Suspicious fire guts Kings Beach business |

Suspicious fire guts Kings Beach business

Charred remains of the Lakeside Overhead Door Company in Kings Beach are under investigation after a suspicious fire started Tuesday night at 9:45 p.m., according to the Placer County Sheriff’s Department.

The building, used for assembling garage doors, was still smoking Wednesday morning as fire fighters and detectives from the Placer County Sheriff’s Department tried to determine the cause of the fire.

“The cause of the fire is still under investigation,” said Sgt. Jeff Granum, Placer County Sheriff’s Department.

A yellow Labrador retriever brought in from Mendocino county sniffed for the presence of fire accellerants Wednesday morning to determine if arson could be the cause of the fire.

Bob Borba, Battalion Chief and canine handler for the Mendocino Ranger Unit, brought Jasmine, a 6-year-old accellerant detecting Labrador, to the scene of the fire. Plaster casts of footprints in the snow were also being taken behind the building.

Both North Tahoe Fire and North Lake Tahoe Fire from Incline Village responded to the fire. North Tahoe Fire received the call at at approximately 9:45 p.m., the fire was contained by 9:55, said Rod Collins, North Tahoe Fire Division Chief.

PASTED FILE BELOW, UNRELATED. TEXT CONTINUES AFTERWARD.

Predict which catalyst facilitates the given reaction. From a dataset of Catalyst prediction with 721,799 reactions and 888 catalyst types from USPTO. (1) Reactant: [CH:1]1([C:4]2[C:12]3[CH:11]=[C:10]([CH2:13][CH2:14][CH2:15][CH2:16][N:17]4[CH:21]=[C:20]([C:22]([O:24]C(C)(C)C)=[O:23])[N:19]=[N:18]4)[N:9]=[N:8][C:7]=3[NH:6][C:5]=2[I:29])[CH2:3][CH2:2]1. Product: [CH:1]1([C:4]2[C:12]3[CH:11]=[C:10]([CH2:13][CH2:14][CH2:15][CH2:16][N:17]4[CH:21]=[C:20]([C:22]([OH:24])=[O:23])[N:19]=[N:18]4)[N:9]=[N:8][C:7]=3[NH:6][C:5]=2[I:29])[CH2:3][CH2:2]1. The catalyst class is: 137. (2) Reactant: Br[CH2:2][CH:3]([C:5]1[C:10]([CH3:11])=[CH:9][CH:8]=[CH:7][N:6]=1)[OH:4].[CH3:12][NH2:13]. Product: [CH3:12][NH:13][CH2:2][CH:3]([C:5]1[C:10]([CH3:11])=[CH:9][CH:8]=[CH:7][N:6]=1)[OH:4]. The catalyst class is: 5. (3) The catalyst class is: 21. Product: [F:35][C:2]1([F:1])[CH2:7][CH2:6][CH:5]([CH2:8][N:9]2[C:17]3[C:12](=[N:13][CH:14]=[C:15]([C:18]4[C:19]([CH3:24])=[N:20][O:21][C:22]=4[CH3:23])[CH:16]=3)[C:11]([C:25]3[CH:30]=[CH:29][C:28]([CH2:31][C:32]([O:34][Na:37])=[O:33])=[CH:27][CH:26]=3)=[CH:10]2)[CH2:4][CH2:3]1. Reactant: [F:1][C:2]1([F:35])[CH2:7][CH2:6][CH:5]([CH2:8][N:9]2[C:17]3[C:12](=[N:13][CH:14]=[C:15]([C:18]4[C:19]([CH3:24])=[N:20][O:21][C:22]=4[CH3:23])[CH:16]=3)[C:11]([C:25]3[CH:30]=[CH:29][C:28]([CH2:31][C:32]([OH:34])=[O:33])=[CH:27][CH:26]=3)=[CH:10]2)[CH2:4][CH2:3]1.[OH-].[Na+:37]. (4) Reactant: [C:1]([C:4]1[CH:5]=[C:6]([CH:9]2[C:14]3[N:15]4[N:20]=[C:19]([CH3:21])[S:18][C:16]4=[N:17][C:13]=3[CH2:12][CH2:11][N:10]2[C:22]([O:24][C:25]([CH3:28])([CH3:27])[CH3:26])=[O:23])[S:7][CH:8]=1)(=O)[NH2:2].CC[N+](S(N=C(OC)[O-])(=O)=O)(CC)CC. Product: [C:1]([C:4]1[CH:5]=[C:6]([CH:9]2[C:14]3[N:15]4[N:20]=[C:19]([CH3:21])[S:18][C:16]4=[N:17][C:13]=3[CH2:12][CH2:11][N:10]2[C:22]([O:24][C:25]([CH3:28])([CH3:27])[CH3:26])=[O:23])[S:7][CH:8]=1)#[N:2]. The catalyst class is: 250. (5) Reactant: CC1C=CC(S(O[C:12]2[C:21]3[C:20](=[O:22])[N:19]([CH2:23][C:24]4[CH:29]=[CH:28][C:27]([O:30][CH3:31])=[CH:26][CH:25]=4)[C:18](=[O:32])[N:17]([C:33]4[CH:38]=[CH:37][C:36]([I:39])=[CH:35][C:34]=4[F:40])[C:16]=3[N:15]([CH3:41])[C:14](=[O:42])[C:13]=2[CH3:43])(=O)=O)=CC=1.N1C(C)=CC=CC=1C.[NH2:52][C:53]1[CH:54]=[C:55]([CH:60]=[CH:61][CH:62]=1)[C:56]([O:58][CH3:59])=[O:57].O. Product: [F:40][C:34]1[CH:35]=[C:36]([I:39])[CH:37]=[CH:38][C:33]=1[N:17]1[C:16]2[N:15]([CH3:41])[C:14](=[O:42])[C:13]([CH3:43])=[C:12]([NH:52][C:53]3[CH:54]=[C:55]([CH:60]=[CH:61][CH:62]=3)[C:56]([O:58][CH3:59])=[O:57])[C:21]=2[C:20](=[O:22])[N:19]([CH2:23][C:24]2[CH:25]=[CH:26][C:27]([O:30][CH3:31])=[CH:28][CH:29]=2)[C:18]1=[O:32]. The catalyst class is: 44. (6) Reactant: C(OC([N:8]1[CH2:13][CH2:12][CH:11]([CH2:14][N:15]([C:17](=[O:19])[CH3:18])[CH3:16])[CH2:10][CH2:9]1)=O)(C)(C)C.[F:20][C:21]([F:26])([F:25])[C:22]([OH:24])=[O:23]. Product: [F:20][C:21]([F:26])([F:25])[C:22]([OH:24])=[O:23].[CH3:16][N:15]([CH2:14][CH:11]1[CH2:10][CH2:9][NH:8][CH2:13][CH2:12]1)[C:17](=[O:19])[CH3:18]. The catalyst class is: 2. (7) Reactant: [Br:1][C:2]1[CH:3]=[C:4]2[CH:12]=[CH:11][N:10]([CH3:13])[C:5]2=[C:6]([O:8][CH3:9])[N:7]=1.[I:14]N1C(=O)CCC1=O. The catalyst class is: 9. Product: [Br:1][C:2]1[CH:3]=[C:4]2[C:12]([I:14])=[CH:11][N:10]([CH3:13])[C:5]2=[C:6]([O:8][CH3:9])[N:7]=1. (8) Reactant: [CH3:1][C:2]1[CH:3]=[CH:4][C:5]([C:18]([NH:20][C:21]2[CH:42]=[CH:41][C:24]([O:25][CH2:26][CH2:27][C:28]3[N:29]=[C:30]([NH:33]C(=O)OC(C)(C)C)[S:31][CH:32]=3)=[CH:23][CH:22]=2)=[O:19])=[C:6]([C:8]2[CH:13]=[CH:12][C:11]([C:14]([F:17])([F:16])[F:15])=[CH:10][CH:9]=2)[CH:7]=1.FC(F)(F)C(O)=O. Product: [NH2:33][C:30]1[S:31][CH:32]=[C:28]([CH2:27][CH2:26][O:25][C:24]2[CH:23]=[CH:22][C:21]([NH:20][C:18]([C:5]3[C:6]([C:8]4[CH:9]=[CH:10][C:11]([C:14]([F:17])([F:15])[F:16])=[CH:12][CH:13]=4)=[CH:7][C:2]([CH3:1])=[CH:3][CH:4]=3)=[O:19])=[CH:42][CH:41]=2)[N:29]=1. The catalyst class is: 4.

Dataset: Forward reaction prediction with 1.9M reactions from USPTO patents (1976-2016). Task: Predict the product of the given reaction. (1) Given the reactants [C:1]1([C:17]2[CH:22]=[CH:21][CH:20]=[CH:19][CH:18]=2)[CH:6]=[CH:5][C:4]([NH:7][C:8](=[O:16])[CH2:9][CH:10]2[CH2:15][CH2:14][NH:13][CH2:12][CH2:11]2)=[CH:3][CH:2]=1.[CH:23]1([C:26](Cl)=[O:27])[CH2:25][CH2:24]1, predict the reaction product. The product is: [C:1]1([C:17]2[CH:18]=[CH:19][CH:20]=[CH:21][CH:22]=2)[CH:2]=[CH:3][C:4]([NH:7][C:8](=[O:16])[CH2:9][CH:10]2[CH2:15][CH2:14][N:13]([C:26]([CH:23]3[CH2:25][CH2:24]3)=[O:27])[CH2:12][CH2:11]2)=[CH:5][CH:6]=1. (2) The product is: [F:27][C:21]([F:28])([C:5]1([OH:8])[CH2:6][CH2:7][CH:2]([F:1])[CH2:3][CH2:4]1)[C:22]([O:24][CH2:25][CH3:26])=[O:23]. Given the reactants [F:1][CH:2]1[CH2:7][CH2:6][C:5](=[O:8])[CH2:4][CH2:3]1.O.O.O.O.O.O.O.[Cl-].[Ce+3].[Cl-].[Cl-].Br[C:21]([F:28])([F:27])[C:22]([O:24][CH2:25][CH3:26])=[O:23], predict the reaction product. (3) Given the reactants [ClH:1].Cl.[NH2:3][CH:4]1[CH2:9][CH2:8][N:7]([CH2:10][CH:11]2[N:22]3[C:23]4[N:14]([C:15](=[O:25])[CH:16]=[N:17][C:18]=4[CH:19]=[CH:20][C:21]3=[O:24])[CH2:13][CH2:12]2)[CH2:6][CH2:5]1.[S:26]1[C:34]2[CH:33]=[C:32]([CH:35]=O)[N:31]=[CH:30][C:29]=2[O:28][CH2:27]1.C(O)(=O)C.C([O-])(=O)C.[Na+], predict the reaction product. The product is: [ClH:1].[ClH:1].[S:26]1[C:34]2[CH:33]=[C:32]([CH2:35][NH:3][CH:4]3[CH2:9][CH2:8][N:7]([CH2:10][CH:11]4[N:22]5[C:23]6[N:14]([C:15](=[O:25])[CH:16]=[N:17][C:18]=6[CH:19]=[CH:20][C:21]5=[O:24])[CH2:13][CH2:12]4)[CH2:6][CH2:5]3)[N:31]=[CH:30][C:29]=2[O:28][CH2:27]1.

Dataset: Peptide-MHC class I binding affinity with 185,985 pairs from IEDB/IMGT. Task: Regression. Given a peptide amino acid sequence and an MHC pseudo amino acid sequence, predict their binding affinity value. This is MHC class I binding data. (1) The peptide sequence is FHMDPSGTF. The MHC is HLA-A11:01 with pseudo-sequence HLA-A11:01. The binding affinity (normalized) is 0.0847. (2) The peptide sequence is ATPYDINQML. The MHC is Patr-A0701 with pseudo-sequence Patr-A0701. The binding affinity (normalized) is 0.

“Crews remained on scene throughout the night,” Collins said.

Three fire engines, 15 firefighters and one ambulance reported to the fire.

One injury was reported. The victim sustained burns primarily on the hands, according to the sheriff’s department. He was transported by paramedics to Washoe Medical Center. His condition was reported as critical.

Because of the suspicious nature of the fire, the name of the burn victim has not been released.

So far, there are conflicting stories on how the fire started, Granum said.

Neighbors across the street heard explosions as they watched this lakeside building burn.

Anselmo Chavez, said the flames were about 6-feet above the building and he heard two explosions.

“It’s not uncommon to have explosions during a fire,” Collins said. He added that paint cans usually explode when in fires.

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